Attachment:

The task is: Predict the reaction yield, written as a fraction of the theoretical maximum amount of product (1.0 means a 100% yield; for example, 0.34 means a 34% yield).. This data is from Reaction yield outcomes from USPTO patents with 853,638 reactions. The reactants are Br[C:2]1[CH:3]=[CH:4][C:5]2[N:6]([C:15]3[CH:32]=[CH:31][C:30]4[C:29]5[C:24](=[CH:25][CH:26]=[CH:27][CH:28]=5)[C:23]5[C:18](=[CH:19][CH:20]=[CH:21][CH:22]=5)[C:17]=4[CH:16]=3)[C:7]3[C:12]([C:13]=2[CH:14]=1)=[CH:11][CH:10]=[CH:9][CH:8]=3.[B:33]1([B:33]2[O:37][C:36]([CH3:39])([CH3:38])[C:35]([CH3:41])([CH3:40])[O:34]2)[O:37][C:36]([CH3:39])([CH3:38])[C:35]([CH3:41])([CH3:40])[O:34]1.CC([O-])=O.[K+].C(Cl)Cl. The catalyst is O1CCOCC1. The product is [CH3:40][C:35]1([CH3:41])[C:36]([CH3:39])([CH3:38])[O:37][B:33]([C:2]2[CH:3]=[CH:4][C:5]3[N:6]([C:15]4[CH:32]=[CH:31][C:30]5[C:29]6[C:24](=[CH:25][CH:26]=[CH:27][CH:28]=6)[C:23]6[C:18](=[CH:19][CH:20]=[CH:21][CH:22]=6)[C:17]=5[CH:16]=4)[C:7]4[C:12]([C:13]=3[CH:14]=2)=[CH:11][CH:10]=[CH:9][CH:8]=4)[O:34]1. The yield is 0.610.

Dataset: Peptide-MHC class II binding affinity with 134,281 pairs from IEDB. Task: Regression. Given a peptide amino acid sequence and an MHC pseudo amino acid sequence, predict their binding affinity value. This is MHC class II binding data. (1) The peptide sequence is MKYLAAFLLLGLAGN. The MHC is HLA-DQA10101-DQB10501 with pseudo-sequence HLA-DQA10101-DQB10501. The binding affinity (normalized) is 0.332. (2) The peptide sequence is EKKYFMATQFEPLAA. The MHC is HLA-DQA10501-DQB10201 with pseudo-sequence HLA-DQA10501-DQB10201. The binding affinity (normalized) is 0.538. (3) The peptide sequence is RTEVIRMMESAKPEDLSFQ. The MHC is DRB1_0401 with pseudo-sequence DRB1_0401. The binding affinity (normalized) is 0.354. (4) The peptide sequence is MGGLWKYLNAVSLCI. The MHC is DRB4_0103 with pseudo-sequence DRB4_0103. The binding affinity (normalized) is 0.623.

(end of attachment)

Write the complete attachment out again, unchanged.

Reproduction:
The task is: Predict the reaction yield, written as a fraction of the theoretical maximum amount of product (1.0 means a 100% yield; for example, 0.34 means a 34% yield).. This data is from Reaction yield outcomes from USPTO patents with 853,638 reactions. The reactants are Br[C:2]1[CH:3]=[CH:4][C:5]2[N:6]([C:15]3[CH:32]=[CH:31][C:30]4[C:29]5[C:24](=[CH:25][CH:26]=[CH:27][CH:28]=5)[C:23]5[C:18](=[CH:19][CH:20]=[CH:21][CH:22]=5)[C:17]=4[CH:16]=3)[C:7]3[C:12]([C:13]=2[CH:14]=1)=[CH:11][CH:10]=[CH:9][CH:8]=3.[B:33]1([B:33]2[O:37][C:36]([CH3:39])([CH3:38])[C:35]([CH3:41])([CH3:40])[O:34]2)[O:37][C:36]([CH3:39])([CH3:38])[C:35]([CH3:41])([CH3:40])[O:34]1.CC([O-])=O.[K+].C(Cl)Cl. The catalyst is O1CCOCC1. The product is [CH3:40][C:35]1([CH3:41])[C:36]([CH3:39])([CH3:38])[O:37][B:33]([C:2]2[CH:3]=[CH:4][C:5]3[N:6]([C:15]4[CH:32]=[CH:31][C:30]5[C:29]6[C:24](=[CH:25][CH:26]=[CH:27][CH:28]=6)[C:23]6[C:18](=[CH:19][CH:20]=[CH:21][CH:22]=6)[C:17]=5[CH:16]=4)[C:7]4[C:12]([C:13]=3[CH:14]=2)=[CH:11][CH:10]=[CH:9][CH:8]=4)[O:34]1. The yield is 0.610.

Dataset: Peptide-MHC class II binding affinity with 134,281 pairs from IEDB. Task: Regression. Given a peptide amino acid sequence and an MHC pseudo amino acid sequence, predict their binding affinity value. This is MHC class II binding data. (1) The peptide sequence is MKYLAAFLLLGLAGN. The MHC is HLA-DQA10101-DQB10501 with pseudo-sequence HLA-DQA10101-DQB10501. The binding affinity (normalized) is 0.332. (2) The peptide sequence is EKKYFMATQFEPLAA. The MHC is HLA-DQA10501-DQB10201 with pseudo-sequence HLA-DQA10501-DQB10201. The binding affinity (normalized) is 0.538. (3) The peptide sequence is RTEVIRMMESAKPEDLSFQ. The MHC is DRB1_0401 with pseudo-sequence DRB1_0401. The binding affinity (normalized) is 0.354. (4) The peptide sequence is MGGLWKYLNAVSLCI. The MHC is DRB4_0103 with pseudo-sequence DRB4_0103. The binding affinity (normalized) is 0.623.